Obama's move in Syria reignites war powers debate
© Greg Nash
President Obama's decision to send U.S. troops into Syria is reigniting the debate in Congress over long-stalled legislation authorizing the war. 
 
The administration announced Friday that it would send approximately 50 special operations troops into Syria in an advisory role, putting U.S. boots on the ground in the country for the first time since the country's civil war began.
 
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Democrats pounced on the decision, suggesting that it underscores the need for Congress to take up and pass an authorization for use of force (AUMF), which could also place boundaries on military operations against the Islamic State in Iraq and Syria (ISIS). 
 
"Regardless of my views, the War Powers Resolution requires Congress to debate and authorize the escalation of U.S. military involvement in Syria," Sen. Brian Schatz (D-Hawaii) said, calling the administration's decision to send troops into the country a "mistake." 
 
Sen. Martin HeinrichMartin Trevor HeinrichThe Hill's 12:30 Report New Mexico Gov: GOP health care bill 'still needs some work' Dems ask FEC to create new rules in response to Russian Facebook ads MORE (D-N.M.) struck a similar tone in a letter to Obama Friday, adding that "the lack of will from Congress to vote on a new AUMF amounts to a total dereliction of its duties and responsibilities."
 
Lawmakers have struggled for months to overcome the wide divisions on a war bill. The issue has created splits between and within the Republican and Democratic parties.
 
While Foreign Relations Committee Chairman Bob CorkerRobert (Bob) Phillips CorkerDeficit hawks voice worry over direction of tax plan The Hill Interview: Budget Chair Black sticks around for now Overnight Finance: White House requests B for disaster relief | Ex-Equifax chief grilled over stock sales | House panel approves B for border wall | Tax plan puts swing-state Republicans in tough spot MORE (R-Tenn.) and Sen. Ben CardinBenjamin (Ben) Louis CardinOvernight Cybersecurity: Equifax CEO faces outraged lawmakers | Dem presses voting machine makers on cyber defense | Yahoo says 3 billion accounts affected by 2013 breach Key Dem: Did Kushner use private emails to talk with foreign governments? Dem senator pitches ideas for gun control after shooting MORE (D-Md.) pledged earlier this year to try to find common ground, members of the committee have made little progress, partially because the issue had been overshadowed by Congress's debate on Iran.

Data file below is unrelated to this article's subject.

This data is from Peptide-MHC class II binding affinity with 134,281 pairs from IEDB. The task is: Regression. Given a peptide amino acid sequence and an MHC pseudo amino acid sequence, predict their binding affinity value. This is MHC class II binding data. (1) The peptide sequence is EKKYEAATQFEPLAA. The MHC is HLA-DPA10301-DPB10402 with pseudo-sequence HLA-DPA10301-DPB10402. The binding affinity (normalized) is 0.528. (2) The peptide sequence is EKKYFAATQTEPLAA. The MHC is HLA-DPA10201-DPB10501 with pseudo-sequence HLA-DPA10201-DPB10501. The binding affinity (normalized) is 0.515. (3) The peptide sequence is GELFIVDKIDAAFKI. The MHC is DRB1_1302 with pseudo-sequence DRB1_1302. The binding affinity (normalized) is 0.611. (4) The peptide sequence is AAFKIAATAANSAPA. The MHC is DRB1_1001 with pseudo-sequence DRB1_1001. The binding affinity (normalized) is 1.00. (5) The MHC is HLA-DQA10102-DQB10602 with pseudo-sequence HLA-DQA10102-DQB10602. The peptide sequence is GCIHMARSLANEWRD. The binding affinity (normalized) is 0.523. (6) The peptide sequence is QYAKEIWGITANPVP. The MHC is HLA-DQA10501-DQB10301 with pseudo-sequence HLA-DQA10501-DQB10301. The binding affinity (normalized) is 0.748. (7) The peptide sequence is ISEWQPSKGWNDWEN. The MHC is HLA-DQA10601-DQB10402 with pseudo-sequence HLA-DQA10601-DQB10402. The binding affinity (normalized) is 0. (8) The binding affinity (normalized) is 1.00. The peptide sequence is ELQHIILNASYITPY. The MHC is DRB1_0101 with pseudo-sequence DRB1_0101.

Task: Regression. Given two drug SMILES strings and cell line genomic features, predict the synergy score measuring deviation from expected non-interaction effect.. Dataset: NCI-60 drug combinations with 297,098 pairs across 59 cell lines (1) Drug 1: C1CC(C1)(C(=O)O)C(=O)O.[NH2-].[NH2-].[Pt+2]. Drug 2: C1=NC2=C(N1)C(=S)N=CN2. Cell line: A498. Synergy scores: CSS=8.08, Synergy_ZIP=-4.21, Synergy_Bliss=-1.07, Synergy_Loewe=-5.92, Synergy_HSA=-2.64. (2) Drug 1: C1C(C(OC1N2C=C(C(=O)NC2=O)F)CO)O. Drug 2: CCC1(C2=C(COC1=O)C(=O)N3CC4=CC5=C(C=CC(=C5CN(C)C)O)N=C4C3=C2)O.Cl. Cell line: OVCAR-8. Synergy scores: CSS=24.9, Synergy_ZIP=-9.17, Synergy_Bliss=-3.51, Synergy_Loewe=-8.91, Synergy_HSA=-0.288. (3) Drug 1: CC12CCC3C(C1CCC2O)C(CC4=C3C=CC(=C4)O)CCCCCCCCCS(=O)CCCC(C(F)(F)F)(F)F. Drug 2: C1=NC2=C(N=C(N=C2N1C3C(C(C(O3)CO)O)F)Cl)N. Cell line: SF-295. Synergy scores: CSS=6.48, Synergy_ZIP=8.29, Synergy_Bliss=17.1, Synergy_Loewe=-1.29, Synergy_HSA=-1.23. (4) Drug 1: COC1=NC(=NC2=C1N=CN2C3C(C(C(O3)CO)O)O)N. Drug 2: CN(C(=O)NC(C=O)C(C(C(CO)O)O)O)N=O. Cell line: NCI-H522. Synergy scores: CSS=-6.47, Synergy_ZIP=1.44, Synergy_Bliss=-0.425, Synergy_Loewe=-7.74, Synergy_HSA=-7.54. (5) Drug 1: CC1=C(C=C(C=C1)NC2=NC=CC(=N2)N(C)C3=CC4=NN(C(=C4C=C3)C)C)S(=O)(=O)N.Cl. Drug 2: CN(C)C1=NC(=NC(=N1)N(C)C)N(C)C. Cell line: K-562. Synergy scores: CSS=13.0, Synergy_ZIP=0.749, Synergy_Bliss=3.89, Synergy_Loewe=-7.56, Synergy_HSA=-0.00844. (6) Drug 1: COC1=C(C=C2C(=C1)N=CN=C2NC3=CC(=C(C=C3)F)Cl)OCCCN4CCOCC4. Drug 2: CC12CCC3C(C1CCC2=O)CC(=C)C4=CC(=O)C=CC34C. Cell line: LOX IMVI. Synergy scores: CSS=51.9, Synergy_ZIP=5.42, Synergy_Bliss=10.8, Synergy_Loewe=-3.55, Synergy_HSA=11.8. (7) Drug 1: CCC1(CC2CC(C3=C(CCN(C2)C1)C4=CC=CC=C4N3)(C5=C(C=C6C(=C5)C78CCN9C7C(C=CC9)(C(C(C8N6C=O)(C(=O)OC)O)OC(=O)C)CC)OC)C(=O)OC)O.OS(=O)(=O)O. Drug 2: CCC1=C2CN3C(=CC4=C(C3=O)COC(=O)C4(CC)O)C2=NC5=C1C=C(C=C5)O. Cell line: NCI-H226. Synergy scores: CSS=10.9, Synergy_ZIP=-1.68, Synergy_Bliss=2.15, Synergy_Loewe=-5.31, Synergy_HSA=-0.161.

An AUMF proposal that the administration submitted to lawmakers earlier this year sparked concerns from both parties over language banning any "enduring offensive ground combat operations." While Republicans feared the language could tie the hands of the military, Democrats worried it would be vague enough to create legal backing for an open-ended ground war.
 
Sen. Chris MurphyChristopher (Chris) Scott MurphyChris Murphy’s profile rises with gun tragedies Murphy faces criticism from GOP challenger over fundraising email Democrat: Republicans who believe in more gun control afraid of being 'politically punished' MORE (D-Conn.), who has called for banning ground troops from combat roles in Syria, said Friday that an AUMF passed by the Senate Foreign Relations Committee in 2014 "specifically banned the presence of U.S. troops on the ground in Syria."
 
“The bottom line is that it is well past time for Congress to do our constitutional duty and debate an authorization for the war against ISIL in Iraq and Syria," he added, using an alternative acronym for ISIS. "I hope that in the shadow of this new escalation, Congress will do its job and debate and pass an authorization to give legal standing to the administration’s fight against ISIL.”
 
 
"Well there's a lot of folks … who don't think we can pull together an authorization across the very big differences," he told MSNBC on Friday. 
 
 
Kaine reiterated his position Friday, saying that "it is time for Congress to do its most solemn job, to debate and declare war." 
 
The Virginia Democrat told The Hill earlier this month that while his colleagues on the Foreign Relations Committee increasingly acknowledged that legislation needed to be passed, there were few signs of action. 
 
Underscoring the political differences, Republicans largely focused on the need for a strategy from Obama in the wake of Friday's announcement. 
 
"We need a comprehensive strategy that will actually achieve our goal of defeating ISIS," Sen. Ron JohnsonRonald (Ron) Harold JohnsonGun proposal picks up GOP support GOP lawmaker to unveil bill banning gun bump stocks Senate Homeland Security chairman backs bump-stock ban after Las Vegas shootings MORE (R-Wis.), a member of the Foreign Relations Committee, said. He also suggested earlier this year that the Senate wouldn't pass a war bill until after Obama left office. 
 
In the House, lawmakers defeated a push by Rep. Jim McGovern (D-Mass.) earlier this year that would have required removal of troops from Iraq and Syria within 30 days. The move was part of an effort by McGovern to either remove troops or force Congress to pass legislation authorizing the war. 
 
McGovern said Friday that Americans want to know that Washington has "a clear plan to bring this conflict to a peaceful end," adding that "this starts with Congress doing its job and voting on an AUMF."